Sleep Apnea

Sleep Apnea

Sleep apnea is a condition in which a person frequently stops breathing during sleep. Sleep apnea is a potentially life-threatening sleep disorder that results in frequent drops in blood oxygen levels which can strain the heart and lungs, and lead to medical conditions such as high blood pressure, heart disease, stroke, and even death in severe cases.

Think you might have sleep apnea? Click the Free Sleep Apnea Assessment below and receive a PDF copy that you can share with your doctor. This free assessment uses two screening tools, the "STOP-BANG" and the "Epworth Sleepiness Scale" to help find out if you are at risk for having sleep apnea, and measure how sleepy you are during your waking hours.

Free Sleep Apnea Assessment

Types of Sleep Apnea

Obstructive Sleep Apnea G47.33 (OSA) - a quite common sleep disorder that occurs when the airway frequently becomes partially or completely blocked during sleep. Sleep apnea can cause someone to stop breathing more than 100 times per hour in severe cases. Sleep apnea is considered life threatening.

Central Sleep Apnea G47.31 (CSA) - a less common sleep disorder that occurs when the muscles that control breathing do not receive the proper signals from the brain, resulting in periods of apnea during sleep.

Complex Sleep Apnea G47.37 (COMPSA) - is a combination of both obstructive and central sleep apnea.

If you think you may have sleep apnea, talk to your doctor or give us a call at (318) 443-1684 and ask about getting screened. A sleep study can help confirm the diagnosis and lead to lifesaving treatment.

Common Health Problems associated with Sleep Apnea

  • Snoring, waking gasping for breath, shortness of breath and choking during sleep
  • Always sleepy/tired, dragging, fatigue, no energy, driving while sleepy, falling asleep without meaning to
  • Insomnia, frequent tossing and turning, moving legs, unrestful sleep, need to urinate frequently during sleep periods
  • Morning headaches, high blood pressure, anxiety, depression, memory problems, dementia, impotence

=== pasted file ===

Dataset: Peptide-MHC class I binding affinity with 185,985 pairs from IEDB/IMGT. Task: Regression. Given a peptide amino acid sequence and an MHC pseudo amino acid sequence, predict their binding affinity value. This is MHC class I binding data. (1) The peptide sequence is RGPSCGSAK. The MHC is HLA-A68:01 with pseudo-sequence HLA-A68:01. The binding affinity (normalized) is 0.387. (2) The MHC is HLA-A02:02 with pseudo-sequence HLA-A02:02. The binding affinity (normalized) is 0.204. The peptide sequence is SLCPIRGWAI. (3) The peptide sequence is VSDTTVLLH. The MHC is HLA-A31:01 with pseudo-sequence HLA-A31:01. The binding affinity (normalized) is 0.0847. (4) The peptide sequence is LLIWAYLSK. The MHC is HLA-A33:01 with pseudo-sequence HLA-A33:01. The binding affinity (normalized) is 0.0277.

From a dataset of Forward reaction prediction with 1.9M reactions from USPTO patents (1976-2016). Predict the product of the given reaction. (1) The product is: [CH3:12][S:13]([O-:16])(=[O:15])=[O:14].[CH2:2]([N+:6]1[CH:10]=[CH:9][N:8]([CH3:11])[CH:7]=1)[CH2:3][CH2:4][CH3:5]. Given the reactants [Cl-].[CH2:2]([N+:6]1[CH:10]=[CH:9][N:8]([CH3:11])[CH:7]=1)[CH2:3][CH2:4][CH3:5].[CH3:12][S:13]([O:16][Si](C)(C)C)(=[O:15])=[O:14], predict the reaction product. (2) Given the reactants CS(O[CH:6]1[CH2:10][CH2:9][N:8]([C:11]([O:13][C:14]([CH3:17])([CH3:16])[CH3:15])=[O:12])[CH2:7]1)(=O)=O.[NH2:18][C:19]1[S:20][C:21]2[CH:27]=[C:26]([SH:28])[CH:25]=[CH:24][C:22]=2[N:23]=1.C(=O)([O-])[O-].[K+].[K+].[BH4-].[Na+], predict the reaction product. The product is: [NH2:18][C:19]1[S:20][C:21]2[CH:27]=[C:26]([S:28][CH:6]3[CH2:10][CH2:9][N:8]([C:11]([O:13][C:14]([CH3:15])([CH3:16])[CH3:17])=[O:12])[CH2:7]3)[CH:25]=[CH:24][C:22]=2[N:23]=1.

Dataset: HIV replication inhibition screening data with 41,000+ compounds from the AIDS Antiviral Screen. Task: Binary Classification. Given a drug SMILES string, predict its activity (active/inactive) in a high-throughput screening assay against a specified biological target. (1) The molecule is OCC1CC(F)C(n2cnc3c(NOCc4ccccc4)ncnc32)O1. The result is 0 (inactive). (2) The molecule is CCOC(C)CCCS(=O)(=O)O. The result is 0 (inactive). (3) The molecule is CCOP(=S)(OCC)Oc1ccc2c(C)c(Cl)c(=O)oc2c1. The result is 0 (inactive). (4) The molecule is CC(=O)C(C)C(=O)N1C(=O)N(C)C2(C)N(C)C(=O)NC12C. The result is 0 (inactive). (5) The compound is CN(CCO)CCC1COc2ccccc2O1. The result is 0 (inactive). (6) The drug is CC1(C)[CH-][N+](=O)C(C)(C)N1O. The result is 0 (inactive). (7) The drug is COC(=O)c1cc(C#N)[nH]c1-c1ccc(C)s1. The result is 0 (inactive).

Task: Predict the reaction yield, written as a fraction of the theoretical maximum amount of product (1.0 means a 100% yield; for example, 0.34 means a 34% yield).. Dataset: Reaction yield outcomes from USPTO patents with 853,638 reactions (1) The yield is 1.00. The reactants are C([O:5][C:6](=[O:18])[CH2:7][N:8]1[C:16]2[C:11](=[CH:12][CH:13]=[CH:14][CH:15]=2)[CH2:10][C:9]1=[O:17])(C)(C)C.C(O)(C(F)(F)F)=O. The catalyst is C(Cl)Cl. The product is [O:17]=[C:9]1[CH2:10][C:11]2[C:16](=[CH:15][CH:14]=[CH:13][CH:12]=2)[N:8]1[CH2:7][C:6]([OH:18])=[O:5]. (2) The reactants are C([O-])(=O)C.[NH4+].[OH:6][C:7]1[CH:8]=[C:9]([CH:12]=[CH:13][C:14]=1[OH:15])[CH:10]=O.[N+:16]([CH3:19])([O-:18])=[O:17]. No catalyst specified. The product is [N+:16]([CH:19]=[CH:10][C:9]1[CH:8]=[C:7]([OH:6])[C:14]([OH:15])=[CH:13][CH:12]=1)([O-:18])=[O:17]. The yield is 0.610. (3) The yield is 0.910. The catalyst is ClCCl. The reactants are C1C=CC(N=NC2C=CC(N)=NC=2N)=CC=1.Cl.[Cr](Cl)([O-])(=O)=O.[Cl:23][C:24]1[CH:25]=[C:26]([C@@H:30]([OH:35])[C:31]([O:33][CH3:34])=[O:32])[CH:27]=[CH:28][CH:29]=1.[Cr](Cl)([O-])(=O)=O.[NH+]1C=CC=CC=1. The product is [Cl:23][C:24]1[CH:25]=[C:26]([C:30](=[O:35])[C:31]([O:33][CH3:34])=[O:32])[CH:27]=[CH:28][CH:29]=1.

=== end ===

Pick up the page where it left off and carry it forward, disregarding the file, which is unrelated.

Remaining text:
• Coronary artery disease, stroke, CHF, atrial fibrillation, type 2 diabetes, glaucoma

Treatments for Obstructive Sleep Apnea

For Mild Obstructive Sleep Apnea

  1. Lifestyle and positional changes. For mild cases of sleep apnea, changes that include weight loss and the cessation of smoking can provide significant benefit. In some cases, avoiding sleeping on your back can improve mild sleep apnea.
  2. eXciteOSA. This device works by providing electrical muscle stimulation action in sessions that consist of a series of electrical pulses with rest periods in between. It is used for 20 minutes once a day during a wakeful state, for a period of 6‐weeks, and once a week thereafter. Read more on our OSA Treatment page.

For Mild, Moderate and Severe Obstructive Sleep Apnea

  1. CPAP (Continuous Positive Airway Pressure). PAP Therapy utilizes a small bedside medical device that blows filtered room air at a pressure through a mask that fits over your nose, or mouth and nose, while you sleep. The air pressure expands and holds the upper airway passages open, eliminating snoring and airway obstruction with results in sleep apnea. PAP therapy often fully resolves even the most severe cases of obstructive sleep apnea.
  2. BiPAP (Bilevel Positive Airway Pressure). This is like CPAP but offers more complex settings and higher maximum pressure.